Kverneland 6 furrow reversible plough getting ready to plough a field

Mastering the Moisture: The Right Time to Plough Your Soil

Welcome to another post here at GrowerExperts, where we offer comprehensive advice to help you maximize your yield. Today, we’re delving into an essential topic for all growers: the ideal soil moisture level for ploughing. Understanding this aspect can make a significant difference in your crop’s health and productivity. So, let’s dig in!

Understanding Ploughing

Before we delve into the specifics of soil moisture, let’s first understand what ploughing is and why it’s crucial. Ploughing is a farming practice where the soil is turned over to prepare a new planting surface. This process aids in soil aeration, weed control, and breaking down crop residues.

You can find a more detailed explanation of ploughs and their operation in this article.

The Importance of Soil Moisture in Ploughing

So, why does soil moisture matter when ploughing? Well, soil moisture affects how easily the soil can be turned and the condition it’s left in after ploughing. It impacts the soil structure, its ability to hold nutrients, and ultimately, the health and productivity of your crops.

1. Soil Structure and Composition

The moisture content of soil can significantly influence its structure and composition. Soil particles stick together in different ways depending on the level of moisture present. Proper moisture content can help maintain a good soil structure with the right balance of air spaces and particles, critical for root growth and nutrient absorption.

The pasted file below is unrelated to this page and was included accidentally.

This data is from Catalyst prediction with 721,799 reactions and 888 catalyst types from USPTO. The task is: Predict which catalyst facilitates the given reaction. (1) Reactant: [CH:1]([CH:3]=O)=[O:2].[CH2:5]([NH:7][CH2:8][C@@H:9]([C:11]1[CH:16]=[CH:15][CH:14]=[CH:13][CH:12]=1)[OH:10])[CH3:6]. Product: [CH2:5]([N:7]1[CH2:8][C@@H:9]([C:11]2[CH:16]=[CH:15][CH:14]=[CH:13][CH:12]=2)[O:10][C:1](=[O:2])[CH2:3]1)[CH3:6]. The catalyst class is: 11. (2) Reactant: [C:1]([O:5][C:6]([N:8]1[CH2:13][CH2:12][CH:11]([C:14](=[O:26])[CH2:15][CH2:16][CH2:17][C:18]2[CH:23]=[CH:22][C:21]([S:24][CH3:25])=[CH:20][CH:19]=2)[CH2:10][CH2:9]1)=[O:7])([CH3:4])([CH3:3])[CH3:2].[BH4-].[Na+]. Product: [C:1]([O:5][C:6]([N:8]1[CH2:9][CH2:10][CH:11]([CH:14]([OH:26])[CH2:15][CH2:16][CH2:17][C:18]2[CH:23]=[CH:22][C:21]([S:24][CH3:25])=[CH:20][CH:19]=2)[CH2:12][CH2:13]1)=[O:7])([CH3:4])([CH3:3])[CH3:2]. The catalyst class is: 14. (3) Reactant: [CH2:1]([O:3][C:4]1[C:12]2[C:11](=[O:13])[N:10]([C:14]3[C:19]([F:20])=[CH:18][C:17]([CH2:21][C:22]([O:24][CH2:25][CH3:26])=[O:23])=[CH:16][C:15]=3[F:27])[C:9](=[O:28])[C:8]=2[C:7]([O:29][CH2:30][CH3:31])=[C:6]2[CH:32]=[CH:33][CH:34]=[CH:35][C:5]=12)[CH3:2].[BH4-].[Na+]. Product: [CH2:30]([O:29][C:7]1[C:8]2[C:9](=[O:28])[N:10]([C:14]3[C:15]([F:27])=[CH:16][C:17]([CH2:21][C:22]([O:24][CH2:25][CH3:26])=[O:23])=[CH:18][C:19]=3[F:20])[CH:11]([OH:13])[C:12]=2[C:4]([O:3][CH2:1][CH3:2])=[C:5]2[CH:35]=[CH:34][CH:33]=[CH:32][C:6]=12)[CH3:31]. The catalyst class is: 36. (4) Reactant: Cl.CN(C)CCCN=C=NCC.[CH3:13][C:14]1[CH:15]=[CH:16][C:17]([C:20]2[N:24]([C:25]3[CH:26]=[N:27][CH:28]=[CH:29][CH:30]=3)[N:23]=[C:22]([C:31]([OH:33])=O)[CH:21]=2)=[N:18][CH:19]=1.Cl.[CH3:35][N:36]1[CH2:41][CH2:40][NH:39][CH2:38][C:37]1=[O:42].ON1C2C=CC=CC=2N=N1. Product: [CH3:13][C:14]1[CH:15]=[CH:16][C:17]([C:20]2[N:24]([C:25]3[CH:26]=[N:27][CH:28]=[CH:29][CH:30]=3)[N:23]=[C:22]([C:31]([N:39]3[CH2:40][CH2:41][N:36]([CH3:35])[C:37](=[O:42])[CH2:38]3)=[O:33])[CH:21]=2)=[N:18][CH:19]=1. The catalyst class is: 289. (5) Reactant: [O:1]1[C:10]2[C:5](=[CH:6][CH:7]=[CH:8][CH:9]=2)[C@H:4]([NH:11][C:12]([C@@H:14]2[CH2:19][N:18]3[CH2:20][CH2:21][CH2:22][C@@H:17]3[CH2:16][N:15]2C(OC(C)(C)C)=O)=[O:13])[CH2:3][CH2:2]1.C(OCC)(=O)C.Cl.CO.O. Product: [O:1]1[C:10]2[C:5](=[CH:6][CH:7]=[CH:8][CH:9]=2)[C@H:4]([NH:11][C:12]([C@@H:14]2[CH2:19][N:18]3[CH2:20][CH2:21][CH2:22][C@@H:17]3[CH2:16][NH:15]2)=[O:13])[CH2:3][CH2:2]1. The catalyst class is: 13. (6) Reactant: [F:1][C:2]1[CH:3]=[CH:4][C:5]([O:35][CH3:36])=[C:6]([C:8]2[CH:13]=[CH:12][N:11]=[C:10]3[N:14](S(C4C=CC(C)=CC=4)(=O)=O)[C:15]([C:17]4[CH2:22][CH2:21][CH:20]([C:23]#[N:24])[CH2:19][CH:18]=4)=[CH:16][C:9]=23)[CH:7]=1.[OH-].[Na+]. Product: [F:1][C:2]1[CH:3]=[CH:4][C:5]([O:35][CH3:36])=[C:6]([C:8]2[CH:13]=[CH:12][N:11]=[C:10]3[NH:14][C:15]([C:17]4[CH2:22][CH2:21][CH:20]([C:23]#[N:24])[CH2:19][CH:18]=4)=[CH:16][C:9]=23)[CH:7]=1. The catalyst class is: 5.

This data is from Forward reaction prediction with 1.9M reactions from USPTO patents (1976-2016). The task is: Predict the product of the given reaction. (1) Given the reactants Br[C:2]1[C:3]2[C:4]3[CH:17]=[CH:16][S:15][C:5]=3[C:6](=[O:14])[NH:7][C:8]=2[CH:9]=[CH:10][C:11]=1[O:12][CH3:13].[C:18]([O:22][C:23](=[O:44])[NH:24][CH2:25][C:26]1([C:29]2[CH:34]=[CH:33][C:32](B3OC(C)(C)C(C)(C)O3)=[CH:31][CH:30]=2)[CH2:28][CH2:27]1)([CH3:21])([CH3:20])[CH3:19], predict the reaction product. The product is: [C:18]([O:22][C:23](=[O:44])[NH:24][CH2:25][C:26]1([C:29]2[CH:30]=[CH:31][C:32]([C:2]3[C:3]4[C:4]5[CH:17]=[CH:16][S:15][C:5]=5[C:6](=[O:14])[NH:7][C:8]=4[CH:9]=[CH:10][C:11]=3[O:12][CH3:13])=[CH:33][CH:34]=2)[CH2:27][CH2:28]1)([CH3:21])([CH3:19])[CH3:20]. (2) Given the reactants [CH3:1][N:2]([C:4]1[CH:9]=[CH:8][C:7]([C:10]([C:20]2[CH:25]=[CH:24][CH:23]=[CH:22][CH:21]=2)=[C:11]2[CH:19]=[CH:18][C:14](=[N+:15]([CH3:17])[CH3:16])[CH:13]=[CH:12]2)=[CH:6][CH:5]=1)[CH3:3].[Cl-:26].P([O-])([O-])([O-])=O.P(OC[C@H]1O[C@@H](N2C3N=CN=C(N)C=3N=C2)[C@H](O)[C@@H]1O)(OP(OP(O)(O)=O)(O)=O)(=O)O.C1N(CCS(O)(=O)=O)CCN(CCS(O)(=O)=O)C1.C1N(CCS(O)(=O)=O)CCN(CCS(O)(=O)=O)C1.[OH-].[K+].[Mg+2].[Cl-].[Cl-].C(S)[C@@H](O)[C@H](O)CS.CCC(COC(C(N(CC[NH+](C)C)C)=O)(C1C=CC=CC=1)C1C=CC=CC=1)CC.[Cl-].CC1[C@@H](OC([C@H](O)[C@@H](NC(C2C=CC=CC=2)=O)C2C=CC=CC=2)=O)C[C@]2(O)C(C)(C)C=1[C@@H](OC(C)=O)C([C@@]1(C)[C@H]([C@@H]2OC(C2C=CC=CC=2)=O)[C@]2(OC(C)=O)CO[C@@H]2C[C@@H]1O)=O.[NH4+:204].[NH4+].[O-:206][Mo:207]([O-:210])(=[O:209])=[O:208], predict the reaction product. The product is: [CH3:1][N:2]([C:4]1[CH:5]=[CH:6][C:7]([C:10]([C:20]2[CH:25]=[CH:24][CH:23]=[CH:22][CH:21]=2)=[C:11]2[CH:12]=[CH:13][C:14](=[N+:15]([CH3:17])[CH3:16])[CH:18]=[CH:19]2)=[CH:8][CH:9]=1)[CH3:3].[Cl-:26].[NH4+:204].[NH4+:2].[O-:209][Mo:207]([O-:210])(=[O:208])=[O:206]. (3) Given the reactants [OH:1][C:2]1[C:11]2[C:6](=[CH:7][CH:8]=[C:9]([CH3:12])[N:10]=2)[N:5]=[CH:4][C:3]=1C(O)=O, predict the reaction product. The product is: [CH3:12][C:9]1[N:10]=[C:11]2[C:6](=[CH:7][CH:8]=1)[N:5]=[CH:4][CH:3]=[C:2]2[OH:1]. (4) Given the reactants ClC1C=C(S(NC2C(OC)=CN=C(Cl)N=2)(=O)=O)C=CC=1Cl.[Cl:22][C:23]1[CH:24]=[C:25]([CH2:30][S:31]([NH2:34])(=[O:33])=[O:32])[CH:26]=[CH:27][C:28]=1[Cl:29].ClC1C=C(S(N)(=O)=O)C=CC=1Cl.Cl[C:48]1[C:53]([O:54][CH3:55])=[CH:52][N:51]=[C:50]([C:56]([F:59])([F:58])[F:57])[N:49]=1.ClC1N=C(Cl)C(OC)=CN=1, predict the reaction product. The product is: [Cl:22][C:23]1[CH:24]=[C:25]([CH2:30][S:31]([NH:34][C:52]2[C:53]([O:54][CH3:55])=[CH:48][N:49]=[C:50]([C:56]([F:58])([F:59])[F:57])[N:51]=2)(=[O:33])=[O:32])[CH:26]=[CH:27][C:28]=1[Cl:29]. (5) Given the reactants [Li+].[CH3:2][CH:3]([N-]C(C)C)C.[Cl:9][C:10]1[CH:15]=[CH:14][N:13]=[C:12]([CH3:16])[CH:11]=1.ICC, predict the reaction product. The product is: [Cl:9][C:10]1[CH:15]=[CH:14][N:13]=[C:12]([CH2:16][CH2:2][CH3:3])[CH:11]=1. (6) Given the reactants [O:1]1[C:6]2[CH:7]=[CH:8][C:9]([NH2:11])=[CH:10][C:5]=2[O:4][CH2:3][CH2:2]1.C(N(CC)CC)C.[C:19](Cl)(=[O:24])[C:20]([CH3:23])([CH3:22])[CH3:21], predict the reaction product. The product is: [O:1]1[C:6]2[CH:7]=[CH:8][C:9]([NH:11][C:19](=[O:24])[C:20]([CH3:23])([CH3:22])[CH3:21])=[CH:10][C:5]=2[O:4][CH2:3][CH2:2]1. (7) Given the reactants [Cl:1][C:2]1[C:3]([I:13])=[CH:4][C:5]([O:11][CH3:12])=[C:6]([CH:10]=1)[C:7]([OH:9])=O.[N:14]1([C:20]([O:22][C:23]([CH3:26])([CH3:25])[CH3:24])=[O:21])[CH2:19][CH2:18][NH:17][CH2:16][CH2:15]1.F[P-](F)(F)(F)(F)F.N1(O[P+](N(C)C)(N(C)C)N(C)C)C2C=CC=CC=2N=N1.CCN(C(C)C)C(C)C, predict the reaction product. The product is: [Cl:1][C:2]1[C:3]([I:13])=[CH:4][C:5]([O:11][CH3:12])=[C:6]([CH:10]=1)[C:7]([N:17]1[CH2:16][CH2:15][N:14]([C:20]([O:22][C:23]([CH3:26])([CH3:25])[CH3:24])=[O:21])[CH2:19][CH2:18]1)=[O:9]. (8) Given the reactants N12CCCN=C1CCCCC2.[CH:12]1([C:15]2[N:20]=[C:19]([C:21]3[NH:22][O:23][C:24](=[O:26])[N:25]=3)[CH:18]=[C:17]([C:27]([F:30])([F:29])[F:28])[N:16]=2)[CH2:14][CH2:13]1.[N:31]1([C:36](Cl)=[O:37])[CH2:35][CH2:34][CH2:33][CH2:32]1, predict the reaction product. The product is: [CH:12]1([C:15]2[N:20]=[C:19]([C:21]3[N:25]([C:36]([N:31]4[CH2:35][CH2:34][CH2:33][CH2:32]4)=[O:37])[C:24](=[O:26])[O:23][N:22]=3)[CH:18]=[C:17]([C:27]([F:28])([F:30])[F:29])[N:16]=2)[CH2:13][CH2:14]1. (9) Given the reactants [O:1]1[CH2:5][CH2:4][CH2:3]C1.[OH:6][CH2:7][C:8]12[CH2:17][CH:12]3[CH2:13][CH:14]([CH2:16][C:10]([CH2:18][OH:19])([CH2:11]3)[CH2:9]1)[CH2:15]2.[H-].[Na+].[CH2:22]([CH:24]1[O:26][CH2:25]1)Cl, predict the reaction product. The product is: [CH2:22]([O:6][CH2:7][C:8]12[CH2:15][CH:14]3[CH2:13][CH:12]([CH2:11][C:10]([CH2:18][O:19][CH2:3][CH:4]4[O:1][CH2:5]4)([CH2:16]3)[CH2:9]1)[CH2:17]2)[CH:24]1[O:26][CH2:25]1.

2. Ease of Ploughing

Soil that’s too dry can be hard and difficult to break up, making the ploughing process laborious and potentially damaging to machinery. On the other hand, soil that’s too wet can be sticky and heavy, leading to compaction, which can be equally challenging for farm equipment.

The soil moisture in this video is just right for ploughing – not too dry and not too wet.

3. Soil Erosion

Moisture content plays a significant role in soil erosion. Dry, loose soil is more susceptible to wind erosion, while overly wet soil can contribute to water erosion. Ploughing at the right moisture level can help minimize both types of erosion.

4. Seedbed Preparation

The moisture content of the soil can significantly influence the quality of the seedbed. Soil with the right moisture content will crumble nicely, providing an ideal environment for seed germination and growth. Conversely, soil that’s too dry will be cloddy and hard, while overly moist soil will compact easily, both of which are unfavorable for seeds.

5. Nutrient Availability and Uptake

Soil moisture affects the availability and uptake of nutrients. Wet soils can become compacted, reducing the oxygen level and leading to the loss of nitrogen through a process called denitrification. On the other hand, dry soils might not have sufficient water for the movement of nutrients to the plant roots.

6. Impact on Soil Microorganisms